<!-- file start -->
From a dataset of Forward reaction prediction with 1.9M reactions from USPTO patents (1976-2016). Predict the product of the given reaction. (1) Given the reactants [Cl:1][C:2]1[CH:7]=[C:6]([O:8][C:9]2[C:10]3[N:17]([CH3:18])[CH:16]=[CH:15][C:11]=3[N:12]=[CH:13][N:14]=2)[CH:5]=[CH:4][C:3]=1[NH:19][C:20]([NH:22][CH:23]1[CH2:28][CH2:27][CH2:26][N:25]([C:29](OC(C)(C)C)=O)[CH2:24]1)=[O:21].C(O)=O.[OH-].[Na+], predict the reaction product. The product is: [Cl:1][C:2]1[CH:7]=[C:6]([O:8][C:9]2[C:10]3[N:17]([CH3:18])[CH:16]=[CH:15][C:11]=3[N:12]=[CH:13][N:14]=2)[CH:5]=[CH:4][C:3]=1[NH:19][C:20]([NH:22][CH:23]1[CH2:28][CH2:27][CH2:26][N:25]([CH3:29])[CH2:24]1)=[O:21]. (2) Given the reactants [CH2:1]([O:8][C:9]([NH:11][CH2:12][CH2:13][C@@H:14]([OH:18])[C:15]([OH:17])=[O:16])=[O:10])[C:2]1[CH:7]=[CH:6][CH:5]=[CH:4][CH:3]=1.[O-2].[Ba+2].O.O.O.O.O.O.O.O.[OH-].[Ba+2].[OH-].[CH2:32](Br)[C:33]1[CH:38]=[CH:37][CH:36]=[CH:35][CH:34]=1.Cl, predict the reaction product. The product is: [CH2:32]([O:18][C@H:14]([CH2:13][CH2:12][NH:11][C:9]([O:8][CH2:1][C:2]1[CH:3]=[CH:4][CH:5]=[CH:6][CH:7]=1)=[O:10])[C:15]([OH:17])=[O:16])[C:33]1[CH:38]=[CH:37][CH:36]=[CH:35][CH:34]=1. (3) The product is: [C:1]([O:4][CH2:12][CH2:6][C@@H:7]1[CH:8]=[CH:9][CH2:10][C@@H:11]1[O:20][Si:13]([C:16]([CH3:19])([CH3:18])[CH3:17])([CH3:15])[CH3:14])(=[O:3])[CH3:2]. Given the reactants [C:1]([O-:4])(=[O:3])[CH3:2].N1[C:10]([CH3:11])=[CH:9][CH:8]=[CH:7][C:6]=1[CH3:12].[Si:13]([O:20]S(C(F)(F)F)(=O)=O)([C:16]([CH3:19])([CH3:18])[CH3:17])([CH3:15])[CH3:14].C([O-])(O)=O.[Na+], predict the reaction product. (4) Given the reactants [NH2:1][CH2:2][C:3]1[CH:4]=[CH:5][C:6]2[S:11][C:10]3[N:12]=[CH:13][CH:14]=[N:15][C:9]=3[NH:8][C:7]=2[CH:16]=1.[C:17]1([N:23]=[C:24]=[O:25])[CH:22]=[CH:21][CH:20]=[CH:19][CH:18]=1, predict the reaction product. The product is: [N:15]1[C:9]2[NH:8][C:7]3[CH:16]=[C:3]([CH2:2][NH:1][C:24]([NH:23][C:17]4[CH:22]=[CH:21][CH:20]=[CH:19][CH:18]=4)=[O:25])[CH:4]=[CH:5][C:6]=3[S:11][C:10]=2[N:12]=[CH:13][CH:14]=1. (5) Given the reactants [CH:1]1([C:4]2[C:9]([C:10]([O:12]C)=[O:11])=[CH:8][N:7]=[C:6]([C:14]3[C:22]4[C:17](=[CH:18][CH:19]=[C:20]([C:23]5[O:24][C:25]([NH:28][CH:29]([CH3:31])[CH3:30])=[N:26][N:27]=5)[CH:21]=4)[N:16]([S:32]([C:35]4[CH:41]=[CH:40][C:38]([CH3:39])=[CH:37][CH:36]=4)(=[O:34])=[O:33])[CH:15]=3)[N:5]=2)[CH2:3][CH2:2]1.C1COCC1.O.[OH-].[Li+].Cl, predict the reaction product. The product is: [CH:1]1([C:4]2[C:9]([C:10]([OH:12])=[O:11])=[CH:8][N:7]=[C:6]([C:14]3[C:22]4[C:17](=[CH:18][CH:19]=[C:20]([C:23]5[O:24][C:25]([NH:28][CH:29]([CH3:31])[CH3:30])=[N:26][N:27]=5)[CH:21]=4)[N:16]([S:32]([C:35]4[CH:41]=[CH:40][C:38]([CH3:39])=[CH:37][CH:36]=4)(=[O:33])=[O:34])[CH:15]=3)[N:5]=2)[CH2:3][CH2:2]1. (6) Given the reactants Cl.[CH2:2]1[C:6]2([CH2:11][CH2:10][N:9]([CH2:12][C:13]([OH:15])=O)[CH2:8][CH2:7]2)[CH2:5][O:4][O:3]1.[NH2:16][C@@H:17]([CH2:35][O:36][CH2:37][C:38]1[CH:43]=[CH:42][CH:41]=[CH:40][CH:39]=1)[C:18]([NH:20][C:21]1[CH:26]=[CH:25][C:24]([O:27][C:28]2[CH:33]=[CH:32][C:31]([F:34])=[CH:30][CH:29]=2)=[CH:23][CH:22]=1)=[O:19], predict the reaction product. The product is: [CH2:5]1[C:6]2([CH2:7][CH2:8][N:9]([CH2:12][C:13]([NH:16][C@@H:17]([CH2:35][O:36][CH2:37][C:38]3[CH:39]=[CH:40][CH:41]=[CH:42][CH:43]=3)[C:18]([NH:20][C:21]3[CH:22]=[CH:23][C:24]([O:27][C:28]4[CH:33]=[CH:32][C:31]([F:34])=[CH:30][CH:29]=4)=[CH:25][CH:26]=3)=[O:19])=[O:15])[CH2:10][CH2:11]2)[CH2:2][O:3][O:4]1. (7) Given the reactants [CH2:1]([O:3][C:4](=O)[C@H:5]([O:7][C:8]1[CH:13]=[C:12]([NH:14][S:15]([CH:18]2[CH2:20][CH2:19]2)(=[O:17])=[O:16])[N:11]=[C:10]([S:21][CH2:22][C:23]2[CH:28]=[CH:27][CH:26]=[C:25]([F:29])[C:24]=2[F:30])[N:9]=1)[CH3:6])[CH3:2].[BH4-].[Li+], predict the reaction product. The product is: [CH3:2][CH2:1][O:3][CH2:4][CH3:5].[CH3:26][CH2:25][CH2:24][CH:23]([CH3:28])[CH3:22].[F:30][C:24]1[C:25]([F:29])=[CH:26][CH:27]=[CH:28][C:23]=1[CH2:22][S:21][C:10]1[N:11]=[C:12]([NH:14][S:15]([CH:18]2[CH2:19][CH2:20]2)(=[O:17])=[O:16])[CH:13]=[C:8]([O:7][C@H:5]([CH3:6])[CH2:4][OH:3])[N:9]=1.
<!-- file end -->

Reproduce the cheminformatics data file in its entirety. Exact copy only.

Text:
From a dataset of Forward reaction prediction with 1.9M reactions from USPTO patents (1976-2016). Predict the product of the given reaction. (1) Given the reactants [Cl:1][C:2]1[CH:7]=[C:6]([O:8][C:9]2[C:10]3[N:17]([CH3:18])[CH:16]=[CH:15][C:11]=3[N:12]=[CH:13][N:14]=2)[CH:5]=[CH:4][C:3]=1[NH:19][C:20]([NH:22][CH:23]1[CH2:28][CH2:27][CH2:26][N:25]([C:29](OC(C)(C)C)=O)[CH2:24]1)=[O:21].C(O)=O.[OH-].[Na+], predict the reaction product. The product is: [Cl:1][C:2]1[CH:7]=[C:6]([O:8][C:9]2[C:10]3[N:17]([CH3:18])[CH:16]=[CH:15][C:11]=3[N:12]=[CH:13][N:14]=2)[CH:5]=[CH:4][C:3]=1[NH:19][C:20]([NH:22][CH:23]1[CH2:28][CH2:27][CH2:26][N:25]([CH3:29])[CH2:24]1)=[O:21]. (2) Given the reactants [CH2:1]([O:8][C:9]([NH:11][CH2:12][CH2:13][C@@H:14]([OH:18])[C:15]([OH:17])=[O:16])=[O:10])[C:2]1[CH:7]=[CH:6][CH:5]=[CH:4][CH:3]=1.[O-2].[Ba+2].O.O.O.O.O.O.O.O.[OH-].[Ba+2].[OH-].[CH2:32](Br)[C:33]1[CH:38]=[CH:37][CH:36]=[CH:35][CH:34]=1.Cl, predict the reaction product. The product is: [CH2:32]([O:18][C@H:14]([CH2:13][CH2:12][NH:11][C:9]([O:8][CH2:1][C:2]1[CH:3]=[CH:4][CH:5]=[CH:6][CH:7]=1)=[O:10])[C:15]([OH:17])=[O:16])[C:33]1[CH:38]=[CH:37][CH:36]=[CH:35][CH:34]=1. (3) The product is: [C:1]([O:4][CH2:12][CH2:6][C@@H:7]1[CH:8]=[CH:9][CH2:10][C@@H:11]1[O:20][Si:13]([C:16]([CH3:19])([CH3:18])[CH3:17])([CH3:15])[CH3:14])(=[O:3])[CH3:2]. Given the reactants [C:1]([O-:4])(=[O:3])[CH3:2].N1[C:10]([CH3:11])=[CH:9][CH:8]=[CH:7][C:6]=1[CH3:12].[Si:13]([O:20]S(C(F)(F)F)(=O)=O)([C:16]([CH3:19])([CH3:18])[CH3:17])([CH3:15])[CH3:14].C([O-])(O)=O.[Na+], predict the reaction product. (4) Given the reactants [NH2:1][CH2:2][C:3]1[CH:4]=[CH:5][C:6]2[S:11][C:10]3[N:12]=[CH:13][CH:14]=[N:15][C:9]=3[NH:8][C:7]=2[CH:16]=1.[C:17]1([N:23]=[C:24]=[O:25])[CH:22]=[CH:21][CH:20]=[CH:19][CH:18]=1, predict the reaction product. The product is: [N:15]1[C:9]2[NH:8][C:7]3[CH:16]=[C:3]([CH2:2][NH:1][C:24]([NH:23][C:17]4[CH:22]=[CH:21][CH:20]=[CH:19][CH:18]=4)=[O:25])[CH:4]=[CH:5][C:6]=3[S:11][C:10]=2[N:12]=[CH:13][CH:14]=1. (5) Given the reactants [CH:1]1([C:4]2[C:9]([C:10]([O:12]C)=[O:11])=[CH:8][N:7]=[C:6]([C:14]3[C:22]4[C:17](=[CH:18][CH:19]=[C:20]([C:23]5[O:24][C:25]([NH:28][CH:29]([CH3:31])[CH3:30])=[N:26][N:27]=5)[CH:21]=4)[N:16]([S:32]([C:35]4[CH:41]=[CH:40][C:38]([CH3:39])=[CH:37][CH:36]=4)(=[O:34])=[O:33])[CH:15]=3)[N:5]=2)[CH2:3][CH2:2]1.C1COCC1.O.[OH-].[Li+].Cl, predict the reaction product. The product is: [CH:1]1([C:4]2[C:9]([C:10]([OH:12])=[O:11])=[CH:8][N:7]=[C:6]([C:14]3[C:22]4[C:17](=[CH:18][CH:19]=[C:20]([C:23]5[O:24][C:25]([NH:28][CH:29]([CH3:31])[CH3:30])=[N:26][N:27]=5)[CH:21]=4)[N:16]([S:32]([C:35]4[CH:41]=[CH:40][C:38]([CH3:39])=[CH:37][CH:36]=4)(=[O:33])=[O:34])[CH:15]=3)[N:5]=2)[CH2:3][CH2:2]1. (6) Given the reactants Cl.[CH2:2]1[C:6]2([CH2:11][CH2:10][N:9]([CH2:12][C:13]([OH:15])=O)[CH2:8][CH2:7]2)[CH2:5][O:4][O:3]1.[NH2:16][C@@H:17]([CH2:35][O:36][CH2:37][C:38]1[CH:43]=[CH:42][CH:41]=[CH:40][CH:39]=1)[C:18]([NH:20][C:21]1[CH:26]=[CH:25][C:24]([O:27][C:28]2[CH:33]=[CH:32][C:31]([F:34])=[CH:30][CH:29]=2)=[CH:23][CH:22]=1)=[O:19], predict the reaction product. The product is: [CH2:5]1[C:6]2([CH2:7][CH2:8][N:9]([CH2:12][C:13]([NH:16][C@@H:17]([CH2:35][O:36][CH2:37][C:38]3[CH:39]=[CH:40][CH:41]=[CH:42][CH:43]=3)[C:18]([NH:20][C:21]3[CH:22]=[CH:23][C:24]([O:27][C:28]4[CH:33]=[CH:32][C:31]([F:34])=[CH:30][CH:29]=4)=[CH:25][CH:26]=3)=[O:19])=[O:15])[CH2:10][CH2:11]2)[CH2:2][O:3][O:4]1. (7) Given the reactants [CH2:1]([O:3][C:4](=O)[C@H:5]([O:7][C:8]1[CH:13]=[C:12]([NH:14][S:15]([CH:18]2[CH2:20][CH2:19]2)(=[O:17])=[O:16])[N:11]=[C:10]([S:21][CH2:22][C:23]2[CH:28]=[CH:27][CH:26]=[C:25]([F:29])[C:24]=2[F:30])[N:9]=1)[CH3:6])[CH3:2].[BH4-].[Li+], predict the reaction product. The product is: [CH3:2][CH2:1][O:3][CH2:4][CH3:5].[CH3:26][CH2:25][CH2:24][CH:23]([CH3:28])[CH3:22].[F:30][C:24]1[C:25]([F:29])=[CH:26][CH:27]=[CH:28][C:23]=1[CH2:22][S:21][C:10]1[N:11]=[C:12]([NH:14][S:15]([CH:18]2[CH2:19][CH2:20]2)(=[O:17])=[O:16])[CH:13]=[C:8]([O:7][C@H:5]([CH3:6])[CH2:4][OH:3])[N:9]=1.